French fizz rules but Kiwis come close
A recent discovery that the inventor of the champagne process was not French Benedictine monk, Dom Perignon, but an Englishman called Christopher Merret is yet another bitter pill for the Rugby World Cup finalists to swallow. Merret must have been something of a Renaissance man. He also invented the process for making bottles strong enough to withstand the extra pressure of sparkling wine.
The French can console themselves with the fact that champagne is the world’s most glamorous and successful wine. Champagne has established a unique and formidable benchmark. It gives inspiration to the world’s other sparkling winemakers with just a tinge of frustration that they can never exactly reproduce French fizz.
New Zealand’s relatively cool climate gives us an edge in the race to make truly great sparkling wines. Our best producers faithfully follow the winemaking method used in Champagne (and invented in England). We also make wine from one or more of the “classical” champagne varieties; Chardonnay, Pinot Noir and Pinot Meunier.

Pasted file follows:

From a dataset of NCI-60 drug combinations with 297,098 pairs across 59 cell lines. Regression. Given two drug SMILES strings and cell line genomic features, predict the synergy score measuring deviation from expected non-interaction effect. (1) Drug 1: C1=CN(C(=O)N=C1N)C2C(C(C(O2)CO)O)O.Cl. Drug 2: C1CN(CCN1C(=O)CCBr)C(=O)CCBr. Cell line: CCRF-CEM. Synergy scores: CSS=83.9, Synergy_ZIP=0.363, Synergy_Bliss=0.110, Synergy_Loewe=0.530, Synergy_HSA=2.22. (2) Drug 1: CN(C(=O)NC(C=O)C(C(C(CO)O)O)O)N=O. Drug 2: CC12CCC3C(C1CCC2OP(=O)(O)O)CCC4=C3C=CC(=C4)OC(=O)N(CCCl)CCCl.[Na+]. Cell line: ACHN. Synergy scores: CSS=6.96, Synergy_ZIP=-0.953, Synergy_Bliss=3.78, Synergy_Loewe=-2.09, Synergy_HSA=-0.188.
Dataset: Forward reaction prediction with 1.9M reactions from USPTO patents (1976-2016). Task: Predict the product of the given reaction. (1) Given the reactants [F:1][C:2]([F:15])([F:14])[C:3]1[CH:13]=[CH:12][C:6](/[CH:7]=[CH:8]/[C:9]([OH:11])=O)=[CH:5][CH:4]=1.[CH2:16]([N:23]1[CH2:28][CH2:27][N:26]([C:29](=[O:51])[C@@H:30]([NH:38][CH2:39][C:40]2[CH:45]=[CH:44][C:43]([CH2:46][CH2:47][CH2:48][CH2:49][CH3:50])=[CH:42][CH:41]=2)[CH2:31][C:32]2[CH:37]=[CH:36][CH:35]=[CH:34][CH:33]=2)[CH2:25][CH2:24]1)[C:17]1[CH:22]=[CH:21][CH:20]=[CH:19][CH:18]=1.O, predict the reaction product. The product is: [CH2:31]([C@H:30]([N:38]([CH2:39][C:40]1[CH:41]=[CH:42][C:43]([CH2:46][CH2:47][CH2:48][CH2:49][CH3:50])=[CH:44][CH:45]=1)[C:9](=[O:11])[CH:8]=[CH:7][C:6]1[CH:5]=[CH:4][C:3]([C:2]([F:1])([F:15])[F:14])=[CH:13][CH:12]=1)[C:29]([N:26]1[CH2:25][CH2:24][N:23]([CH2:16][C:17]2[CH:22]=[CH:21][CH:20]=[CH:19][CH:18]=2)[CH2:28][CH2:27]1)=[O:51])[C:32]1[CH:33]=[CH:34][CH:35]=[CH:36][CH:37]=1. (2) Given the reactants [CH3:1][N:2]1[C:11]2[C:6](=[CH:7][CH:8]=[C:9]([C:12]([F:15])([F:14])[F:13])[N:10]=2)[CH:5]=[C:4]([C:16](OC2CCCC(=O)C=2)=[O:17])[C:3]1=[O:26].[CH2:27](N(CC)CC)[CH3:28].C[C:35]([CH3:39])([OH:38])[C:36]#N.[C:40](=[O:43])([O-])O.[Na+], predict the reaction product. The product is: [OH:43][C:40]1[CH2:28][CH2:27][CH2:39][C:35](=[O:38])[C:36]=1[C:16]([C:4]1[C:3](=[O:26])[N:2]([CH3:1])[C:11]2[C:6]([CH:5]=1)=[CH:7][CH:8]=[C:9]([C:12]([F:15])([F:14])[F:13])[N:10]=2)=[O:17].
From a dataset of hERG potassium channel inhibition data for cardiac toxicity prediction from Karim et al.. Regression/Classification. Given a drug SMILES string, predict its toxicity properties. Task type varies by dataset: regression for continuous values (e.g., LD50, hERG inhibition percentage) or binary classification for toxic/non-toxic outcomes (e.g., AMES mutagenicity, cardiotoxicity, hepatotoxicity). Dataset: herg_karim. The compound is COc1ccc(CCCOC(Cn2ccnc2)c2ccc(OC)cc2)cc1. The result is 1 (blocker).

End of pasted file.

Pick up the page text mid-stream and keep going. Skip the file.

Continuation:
Can I and other wine judges pick out the difference when Kiwi fizz is anonymously judged against champagne? The answer is “yes”, well, most of the time at least. There is a subtle difference in style although in my view the quality of our best bubbly can certainly exceed that of lower level champagne.
One thing is certain. New Zealand makes the world’s best New Zealand sparkling wine.
Quartz Reef Méthode Traditionnelle – $30
Central Otago earns my votes as the region most likely to succeed in making this country’s finest fizz. Central Otago is the one New Zealand wine region that has, like Champagne, a continental-influenced climate. I’ve only tasted bottle-fermented sparkling wines from two Central Otago producers. Although both are very good it’s difficult to judge a region on such a small number of wines.
Nautilus NV Late Disgorged – $38.95
Great sparkling wine is as much a product of man as it is place. The winemaker at Nautilus certainly knows a thing or two about quality sparkling wine production – they’ve been high on my list of favourites for many years.
“Late disgorged” indicates a lengthy time in bottle on the yeasty sediment – in this case three years minimum. That process is important in building texture and introducing subtle, brioche-like flavours from the decomposing yeast cells. A blend of 70% Pinot Noir with 30% Chardonnay allows the, richer, weightier variety to dominate.
First published in KiaOra Magazine – Feb 2012.